SEC Scrutinizes Sale of Mortgage Interests Among Affiliated Funds

April 2, 2019
5 minutes

The sale of mortgage assets between investment vehicles managed by the same adviser has come under scrutiny by the Securities and Exchange Commission (“SEC”). In a recently settled case, the SEC alleged that an investment adviser arranged the sale of mortgage interests from one client (a CDO) to another (a private fund), but failed to run an adequate auction process for the loans.

The case is notable because it resembles other actions brought against advisers to enforce rules preventing cross trades. Such cases, however, have typically involved the purchase and sale of securities among affiliated client funds that are subject to specific cross trading rules, like registered investment companies such as mutual funds and funds holding ERISA assets. By contrast, the most recent case involves the purchase and sale of loan participations that occurred between private investment vehicles. Here, the case was based on the premise that an investment adviser owes a fiduciary duty to all clients, and that the conveyance of any illiquid investment instruments between client accounts must be executed not only at fair market value, but also through a thorough process designed to ensure fairness to both clients. The case therefore serves as a reminder to investment advisers that the SEC may look closely at any transaction between affiliated investment accounts, even those that do not involve registered funds or ERISA accounts.

I. In the Matter of Talimco, LLC

On March 15, 2019, the SEC filed and settled charges with the investment adviser Talimco, LLC (“Talimco”) and its Chief Operating Officer (“COO”), instituting sanctions (including disgorgement and a penalty) and a cease-and-desist order related to Talimco’s alleged manipulation of the auction process for the sale of one client’s assets to another client.

As part of its real estate advisory business, Talimco advised both a collateralized debt obligation (the “CDO”) and a commercial real estate investment fund (the “Fund”). The CDO owned participations in the mortgage loan of a Chicago hotel (the “Mortgage Loan Participations”), entitling the CDO to shares of principal and interest on the loan. After the loan went into default, the Fund — acting on Talimco’s advice — acquired all but one of the Mortgage Loan Participations in November and December of 2014. The Fund sought to obtain the final participation in April 2015, for which Talimco recommended it bid 50% of face value.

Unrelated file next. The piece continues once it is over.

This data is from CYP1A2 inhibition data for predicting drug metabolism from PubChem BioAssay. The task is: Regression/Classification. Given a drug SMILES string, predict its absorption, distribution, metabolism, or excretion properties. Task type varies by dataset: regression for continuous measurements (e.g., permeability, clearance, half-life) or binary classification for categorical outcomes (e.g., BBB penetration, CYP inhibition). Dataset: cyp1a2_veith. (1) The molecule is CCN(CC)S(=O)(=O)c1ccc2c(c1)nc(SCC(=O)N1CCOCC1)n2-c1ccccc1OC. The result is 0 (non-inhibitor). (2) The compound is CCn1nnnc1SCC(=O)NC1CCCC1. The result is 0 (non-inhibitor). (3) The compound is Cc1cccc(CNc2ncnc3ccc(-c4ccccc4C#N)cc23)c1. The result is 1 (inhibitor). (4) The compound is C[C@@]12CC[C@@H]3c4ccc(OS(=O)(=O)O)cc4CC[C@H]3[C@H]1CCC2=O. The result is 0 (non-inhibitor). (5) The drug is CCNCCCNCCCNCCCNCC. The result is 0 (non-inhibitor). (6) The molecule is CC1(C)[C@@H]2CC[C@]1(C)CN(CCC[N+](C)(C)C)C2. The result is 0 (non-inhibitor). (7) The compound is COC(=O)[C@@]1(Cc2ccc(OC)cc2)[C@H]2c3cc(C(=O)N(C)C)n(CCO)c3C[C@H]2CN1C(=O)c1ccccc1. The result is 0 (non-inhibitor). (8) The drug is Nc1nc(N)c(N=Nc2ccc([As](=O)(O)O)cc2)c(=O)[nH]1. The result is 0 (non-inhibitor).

As collateral manager to the CDO, Talimco also oversaw the sale of the Mortgage Loan Participations. The governing documents for the CDO required Talimco to hold an auction of at least three bidders before the assets could be sold. If three bids were not available, the governing documents required Talimco to wait 20 days, then attempt once more to maximize price through a three-bid process. However, while the COO of Talimco initially contacted four potential market makers to solicit bids, none was interested. Rather than wait the requisite 20 days, he allegedly convinced the market makers to bid below the Fund’s offer by promising they would not win the auction. The Fund ultimately beat the straw bids, securing ownership of the final Mortgage Loan Participation.